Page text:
Between 1965 and 1970 the “police action” in Vietnam had escalated to a war, the civil rights movement had blossomed into Black Power and Nixon’s “Southern Strategy,” Reefer Madness (1936) became a cult laughing stock on the college film circuit, and Playboy discovered pubic hair. The women at the reunion discussed their marriages and children through the new lens of second-wave feminism. “We had been shaped,” Roberts concluded, “in the dying years of a world that no longer exists.” The basic assumptions instilled in them in the 1950s—“respect authority . . . sex is dirty”—had been swept away.1

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2 Feminism and Femininity

Jo B. Paoletti Indiana University Press ePub

I turned thirteen in 1962. Before I graduated from middle school, three books hit the best-seller lists, each offering a completely different, competing view of what sort of woman I should try to be. Let the authors speak for themselves:

When a man thinks of a married woman, no matter how lovely she is, he must inevitably picture her greeting her husband at the door with a martini or warmer welcome, fixing little children’s lunches or scrubbing them down because they’ve fallen into a mudhole. She is somebody else’s wife and somebody else’s mother.

When a man thinks of a single woman, he pictures her alone in her apartment, smooth legs sheathed in pink silk Capri pants, lying tantalizingly among dozens of satin cushions, trying to read but not very successfully, for he is in that room—filling her thoughts, her dreams, her life.

—HELEN GURLEY BROWN, SEX AND THE SINGLE GIRL, 1962

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3. Gaze, Sacred and Secular

Pravina Shukla Indiana University Press ePub

SEEING AND BEING SEEN are given particular importance in Hindu India by the concept of darshan, sacred sight. An understanding of the power of sight in Hinduism—for communication and for blessing—helps contextualize the secular realm of vision, aiding in our appreciation of how individuals make judgments and convey messages based on what people wear. In the moment of worship, eye contact and focused vision establish connection and narrow the gap between the devotee and the deity. In the crowded street, people temporarily join in brief, casual or intense, exchanges of contact through the eyes.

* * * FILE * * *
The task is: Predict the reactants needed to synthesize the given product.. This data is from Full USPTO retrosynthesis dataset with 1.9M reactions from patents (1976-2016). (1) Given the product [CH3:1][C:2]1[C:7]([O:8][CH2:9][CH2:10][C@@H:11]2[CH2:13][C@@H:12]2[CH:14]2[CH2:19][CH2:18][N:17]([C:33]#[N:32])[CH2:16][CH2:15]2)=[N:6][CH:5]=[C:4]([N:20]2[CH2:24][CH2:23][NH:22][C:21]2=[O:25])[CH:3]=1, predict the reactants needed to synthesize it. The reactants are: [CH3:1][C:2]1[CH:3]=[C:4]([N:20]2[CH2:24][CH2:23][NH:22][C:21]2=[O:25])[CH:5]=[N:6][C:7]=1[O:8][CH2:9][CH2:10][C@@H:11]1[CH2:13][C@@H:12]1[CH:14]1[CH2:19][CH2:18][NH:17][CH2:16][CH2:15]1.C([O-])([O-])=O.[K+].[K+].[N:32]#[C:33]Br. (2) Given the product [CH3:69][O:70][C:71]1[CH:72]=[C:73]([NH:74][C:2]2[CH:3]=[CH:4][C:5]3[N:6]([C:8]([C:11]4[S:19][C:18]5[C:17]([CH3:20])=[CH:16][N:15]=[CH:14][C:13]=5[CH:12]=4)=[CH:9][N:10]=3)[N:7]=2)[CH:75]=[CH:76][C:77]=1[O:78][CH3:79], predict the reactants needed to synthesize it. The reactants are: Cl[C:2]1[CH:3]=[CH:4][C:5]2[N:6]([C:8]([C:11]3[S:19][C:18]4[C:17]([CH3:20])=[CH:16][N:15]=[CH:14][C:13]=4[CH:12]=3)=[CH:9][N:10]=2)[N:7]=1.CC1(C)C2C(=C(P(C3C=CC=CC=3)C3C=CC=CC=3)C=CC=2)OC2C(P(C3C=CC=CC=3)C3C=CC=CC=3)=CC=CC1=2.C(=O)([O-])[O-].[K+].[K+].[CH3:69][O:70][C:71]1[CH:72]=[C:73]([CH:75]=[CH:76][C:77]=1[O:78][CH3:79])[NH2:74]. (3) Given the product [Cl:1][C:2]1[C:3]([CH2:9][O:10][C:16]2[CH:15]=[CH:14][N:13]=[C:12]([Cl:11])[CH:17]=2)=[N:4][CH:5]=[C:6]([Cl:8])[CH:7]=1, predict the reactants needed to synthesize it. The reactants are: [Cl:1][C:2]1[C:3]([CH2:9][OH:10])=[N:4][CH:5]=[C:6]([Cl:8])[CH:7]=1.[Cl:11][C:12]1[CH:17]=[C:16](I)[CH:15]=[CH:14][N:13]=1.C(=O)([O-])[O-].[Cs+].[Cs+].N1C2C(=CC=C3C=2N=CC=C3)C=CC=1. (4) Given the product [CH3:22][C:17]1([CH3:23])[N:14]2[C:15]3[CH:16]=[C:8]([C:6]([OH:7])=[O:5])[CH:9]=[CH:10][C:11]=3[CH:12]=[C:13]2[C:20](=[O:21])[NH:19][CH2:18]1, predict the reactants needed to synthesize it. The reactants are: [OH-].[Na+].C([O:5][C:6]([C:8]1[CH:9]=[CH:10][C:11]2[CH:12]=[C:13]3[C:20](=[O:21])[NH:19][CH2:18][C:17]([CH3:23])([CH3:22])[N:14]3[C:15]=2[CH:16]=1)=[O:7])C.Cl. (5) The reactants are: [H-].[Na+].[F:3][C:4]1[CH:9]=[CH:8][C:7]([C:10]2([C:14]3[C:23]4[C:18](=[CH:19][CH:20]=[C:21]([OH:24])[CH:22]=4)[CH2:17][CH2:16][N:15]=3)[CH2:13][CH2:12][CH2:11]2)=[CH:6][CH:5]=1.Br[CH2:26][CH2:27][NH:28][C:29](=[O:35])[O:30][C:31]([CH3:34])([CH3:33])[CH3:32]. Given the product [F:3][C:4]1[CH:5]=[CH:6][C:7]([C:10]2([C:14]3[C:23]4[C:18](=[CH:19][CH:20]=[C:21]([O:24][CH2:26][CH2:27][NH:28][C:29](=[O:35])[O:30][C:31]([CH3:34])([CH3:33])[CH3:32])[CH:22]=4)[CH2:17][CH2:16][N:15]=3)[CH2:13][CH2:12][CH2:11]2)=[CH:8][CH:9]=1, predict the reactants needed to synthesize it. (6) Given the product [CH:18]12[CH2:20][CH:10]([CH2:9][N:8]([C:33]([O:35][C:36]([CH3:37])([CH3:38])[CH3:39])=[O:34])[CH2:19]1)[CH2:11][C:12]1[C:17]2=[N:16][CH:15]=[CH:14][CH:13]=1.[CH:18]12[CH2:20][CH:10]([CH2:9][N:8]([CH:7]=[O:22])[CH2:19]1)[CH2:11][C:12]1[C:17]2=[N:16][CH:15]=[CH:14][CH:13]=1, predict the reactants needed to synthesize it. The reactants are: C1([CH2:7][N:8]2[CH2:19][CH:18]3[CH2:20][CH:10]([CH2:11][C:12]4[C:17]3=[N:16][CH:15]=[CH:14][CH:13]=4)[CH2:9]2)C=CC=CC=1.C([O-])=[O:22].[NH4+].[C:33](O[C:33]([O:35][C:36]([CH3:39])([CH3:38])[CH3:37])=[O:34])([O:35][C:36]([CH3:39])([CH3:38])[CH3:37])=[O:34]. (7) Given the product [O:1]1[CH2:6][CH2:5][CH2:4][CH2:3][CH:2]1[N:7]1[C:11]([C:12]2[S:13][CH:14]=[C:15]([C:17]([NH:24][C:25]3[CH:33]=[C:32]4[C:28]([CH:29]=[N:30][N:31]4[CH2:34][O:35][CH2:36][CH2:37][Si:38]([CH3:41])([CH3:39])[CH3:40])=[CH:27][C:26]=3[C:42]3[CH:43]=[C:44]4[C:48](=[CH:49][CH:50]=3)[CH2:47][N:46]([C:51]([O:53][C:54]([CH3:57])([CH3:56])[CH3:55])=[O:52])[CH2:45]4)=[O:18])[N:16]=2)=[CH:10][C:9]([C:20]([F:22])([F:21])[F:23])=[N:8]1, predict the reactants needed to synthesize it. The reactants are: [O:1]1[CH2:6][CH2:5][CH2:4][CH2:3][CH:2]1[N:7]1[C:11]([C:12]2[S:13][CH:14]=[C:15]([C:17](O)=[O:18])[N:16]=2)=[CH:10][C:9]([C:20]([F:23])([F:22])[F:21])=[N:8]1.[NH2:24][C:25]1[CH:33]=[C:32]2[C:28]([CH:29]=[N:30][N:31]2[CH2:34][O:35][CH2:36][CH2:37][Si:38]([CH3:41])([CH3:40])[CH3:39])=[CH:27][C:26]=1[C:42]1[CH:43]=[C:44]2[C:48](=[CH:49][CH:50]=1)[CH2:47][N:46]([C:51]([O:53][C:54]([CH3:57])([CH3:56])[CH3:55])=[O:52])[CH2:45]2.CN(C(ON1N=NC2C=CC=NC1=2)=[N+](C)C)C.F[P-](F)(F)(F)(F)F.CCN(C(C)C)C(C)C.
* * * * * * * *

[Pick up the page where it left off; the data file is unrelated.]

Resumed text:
Darshan, auspicious sight, is a visual exchange between a worshiper and a murti—a representation of a deity in stone, metal, or clay—during the act of puja. Whether or not the statue eternally contains the deity varies in different parts of India. In some places, the statue is a permanent embodiment of the deity that can be worshiped at any time. In others, it is a receptacle into which the deity descends, and through which the god is worshiped. Darshan means the gaze of the person looking at a deity and the gaze of the deity looking back at the person. To take darshan of a deity—in Hindi, darshan karna, to do darshan—is proof of proximity, legitimizing the experience of being in the same place as a god. This concept may also apply to seeing an important human being. People used to crowd for a glimpse of Mahatma Gandhi, to take darshan, carrying away a bit of him, a fleeting vision of the Great Soul permanently stored in the mind’s eye.